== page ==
Why we love him: CJ assisted in defining a new era of narratives for a diversifying audience. Despite being a memorable black lead in a blockbuster title, his actions, in combating external pressures, reflect troubling stereotypes: he chooses to embrace the gang violence in his community and benefits from it. We’re grateful for CJ’s contribution to blackness in gaming, but what he symbolizes is an afrocentric archetype that must be renounced.

With more video games contributing to the discussion of contemporary issues, players from myriad backgrounds have the potential to see themselves in the titles they purchase. In this way games become more immersive while also advocating for inclusivity. Positive representations help to shape higher expectations for ourselves and those around us regardless of diverging backgrounds. 

For another foray into ethnic portrayals, check this out. And in celebration of sexual diversity, read up on Apex Legend’s roster of LGBTQ characters.

It was only a matter of time.

Today, Netflix confirmed its cancellation of Marvel’s The Punisher and Marvel’s Jessica Jones, according to Deadline, signaling the end of Marvel’s years-long partnership with the streaming service that gave us gems like Daredevil and The Defenders. 

Marvel’s The Punisher will not return for a third season on Netflix,” said a Netflix spokesperson. “Showrunner Steve Lightfoot, the terrific crew, and exceptional cast including star Jon Bernthal, delivered an acclaimed and compelling series for fans, and we are proud to showcase their work on Netflix for years to come.”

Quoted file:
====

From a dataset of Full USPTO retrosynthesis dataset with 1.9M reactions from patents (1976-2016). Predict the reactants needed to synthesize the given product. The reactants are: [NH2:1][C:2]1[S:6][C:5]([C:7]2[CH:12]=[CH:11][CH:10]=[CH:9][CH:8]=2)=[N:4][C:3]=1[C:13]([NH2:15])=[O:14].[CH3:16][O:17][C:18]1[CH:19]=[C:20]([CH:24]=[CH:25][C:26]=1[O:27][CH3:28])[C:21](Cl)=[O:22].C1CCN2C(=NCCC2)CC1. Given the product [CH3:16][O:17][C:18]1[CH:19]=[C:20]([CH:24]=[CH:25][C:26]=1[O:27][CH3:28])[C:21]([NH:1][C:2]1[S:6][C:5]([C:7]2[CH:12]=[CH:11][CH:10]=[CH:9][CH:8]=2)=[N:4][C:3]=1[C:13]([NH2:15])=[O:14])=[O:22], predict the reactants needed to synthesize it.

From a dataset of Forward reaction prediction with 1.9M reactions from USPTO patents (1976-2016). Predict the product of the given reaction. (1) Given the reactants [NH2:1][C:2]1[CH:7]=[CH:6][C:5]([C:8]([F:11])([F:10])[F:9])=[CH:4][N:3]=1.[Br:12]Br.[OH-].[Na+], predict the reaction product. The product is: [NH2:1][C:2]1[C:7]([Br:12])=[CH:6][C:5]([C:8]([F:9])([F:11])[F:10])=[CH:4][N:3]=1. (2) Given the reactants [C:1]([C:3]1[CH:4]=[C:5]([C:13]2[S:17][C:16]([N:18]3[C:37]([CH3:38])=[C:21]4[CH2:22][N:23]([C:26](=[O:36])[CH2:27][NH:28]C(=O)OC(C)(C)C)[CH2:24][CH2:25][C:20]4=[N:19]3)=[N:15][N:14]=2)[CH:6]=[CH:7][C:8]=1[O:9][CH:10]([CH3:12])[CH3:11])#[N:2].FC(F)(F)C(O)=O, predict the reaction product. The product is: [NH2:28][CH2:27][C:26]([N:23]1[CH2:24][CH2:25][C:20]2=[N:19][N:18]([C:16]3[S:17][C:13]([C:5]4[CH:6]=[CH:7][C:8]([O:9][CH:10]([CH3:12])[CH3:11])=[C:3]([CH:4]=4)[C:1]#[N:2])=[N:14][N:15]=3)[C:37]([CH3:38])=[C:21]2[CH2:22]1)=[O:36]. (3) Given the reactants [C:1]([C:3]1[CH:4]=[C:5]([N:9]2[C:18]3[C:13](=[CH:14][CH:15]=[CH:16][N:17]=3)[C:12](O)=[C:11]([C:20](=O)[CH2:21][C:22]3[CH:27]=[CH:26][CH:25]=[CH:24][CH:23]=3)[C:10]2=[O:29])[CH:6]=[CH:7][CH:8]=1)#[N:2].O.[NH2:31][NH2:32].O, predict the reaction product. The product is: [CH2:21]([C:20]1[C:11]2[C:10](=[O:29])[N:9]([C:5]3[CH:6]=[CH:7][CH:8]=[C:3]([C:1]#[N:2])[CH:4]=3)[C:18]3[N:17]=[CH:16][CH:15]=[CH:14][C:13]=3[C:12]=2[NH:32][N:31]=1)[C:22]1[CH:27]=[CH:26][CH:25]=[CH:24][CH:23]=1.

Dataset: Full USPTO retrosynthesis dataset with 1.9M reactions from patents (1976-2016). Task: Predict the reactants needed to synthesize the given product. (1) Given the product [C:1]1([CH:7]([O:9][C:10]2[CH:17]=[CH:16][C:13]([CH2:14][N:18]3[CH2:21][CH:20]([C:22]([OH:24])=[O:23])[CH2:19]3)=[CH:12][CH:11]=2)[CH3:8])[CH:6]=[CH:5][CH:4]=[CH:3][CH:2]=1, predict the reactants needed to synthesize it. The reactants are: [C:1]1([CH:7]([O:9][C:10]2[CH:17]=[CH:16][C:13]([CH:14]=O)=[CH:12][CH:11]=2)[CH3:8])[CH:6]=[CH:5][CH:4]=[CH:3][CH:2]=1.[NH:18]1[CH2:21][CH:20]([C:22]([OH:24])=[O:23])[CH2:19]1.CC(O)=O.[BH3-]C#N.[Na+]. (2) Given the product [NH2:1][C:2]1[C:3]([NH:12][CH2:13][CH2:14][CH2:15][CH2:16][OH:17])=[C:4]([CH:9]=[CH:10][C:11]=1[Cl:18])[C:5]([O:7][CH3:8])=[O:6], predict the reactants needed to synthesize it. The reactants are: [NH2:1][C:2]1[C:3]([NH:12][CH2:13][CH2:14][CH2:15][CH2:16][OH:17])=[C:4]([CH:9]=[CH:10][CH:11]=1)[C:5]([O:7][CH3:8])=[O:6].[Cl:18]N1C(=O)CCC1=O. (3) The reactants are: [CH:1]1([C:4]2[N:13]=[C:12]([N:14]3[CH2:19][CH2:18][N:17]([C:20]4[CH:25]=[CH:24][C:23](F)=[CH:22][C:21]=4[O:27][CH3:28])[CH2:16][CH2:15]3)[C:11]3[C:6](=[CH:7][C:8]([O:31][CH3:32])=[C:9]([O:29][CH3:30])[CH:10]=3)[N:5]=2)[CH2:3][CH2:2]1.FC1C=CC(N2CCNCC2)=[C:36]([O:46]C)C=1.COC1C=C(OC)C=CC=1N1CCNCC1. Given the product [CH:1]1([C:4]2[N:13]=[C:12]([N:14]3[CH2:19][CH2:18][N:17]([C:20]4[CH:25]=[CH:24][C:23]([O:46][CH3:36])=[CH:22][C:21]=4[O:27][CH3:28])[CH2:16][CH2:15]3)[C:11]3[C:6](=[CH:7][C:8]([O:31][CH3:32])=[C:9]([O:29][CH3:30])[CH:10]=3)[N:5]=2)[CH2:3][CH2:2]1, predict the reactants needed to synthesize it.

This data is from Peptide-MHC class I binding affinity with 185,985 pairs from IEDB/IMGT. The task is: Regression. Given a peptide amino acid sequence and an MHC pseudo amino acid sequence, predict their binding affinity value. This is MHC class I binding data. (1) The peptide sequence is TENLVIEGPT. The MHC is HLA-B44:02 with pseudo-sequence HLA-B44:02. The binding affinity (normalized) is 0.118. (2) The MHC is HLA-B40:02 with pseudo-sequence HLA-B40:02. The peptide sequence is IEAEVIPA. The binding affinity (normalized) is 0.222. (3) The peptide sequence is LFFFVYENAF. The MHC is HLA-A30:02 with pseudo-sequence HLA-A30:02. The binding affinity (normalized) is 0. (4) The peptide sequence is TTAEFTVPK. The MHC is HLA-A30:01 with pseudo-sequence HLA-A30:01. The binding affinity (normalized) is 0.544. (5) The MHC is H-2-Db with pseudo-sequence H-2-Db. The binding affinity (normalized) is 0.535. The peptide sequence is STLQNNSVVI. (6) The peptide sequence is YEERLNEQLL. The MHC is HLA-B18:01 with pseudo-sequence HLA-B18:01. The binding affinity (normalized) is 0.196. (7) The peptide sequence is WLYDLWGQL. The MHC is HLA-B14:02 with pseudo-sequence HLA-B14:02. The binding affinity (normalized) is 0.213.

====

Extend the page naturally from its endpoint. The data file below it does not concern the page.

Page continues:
Despite its cancellation, Marvel’s Jessica Jones will still air its upcoming third season, although Netflix remains tight-lipped on a release date. (Season Two hit the service on March 8 last year, in lieu of International Women’s Day.)

“We are grateful to showrunner Melissa Rosenberg, star Krysten Ritter, and the entire cast and crew, for three incredible seasons of this groundbreaking series, which was recognized by the Peabody Awards, among many others,” Netflix said.

Marvel TV also issued its own statement in response to the cancellation: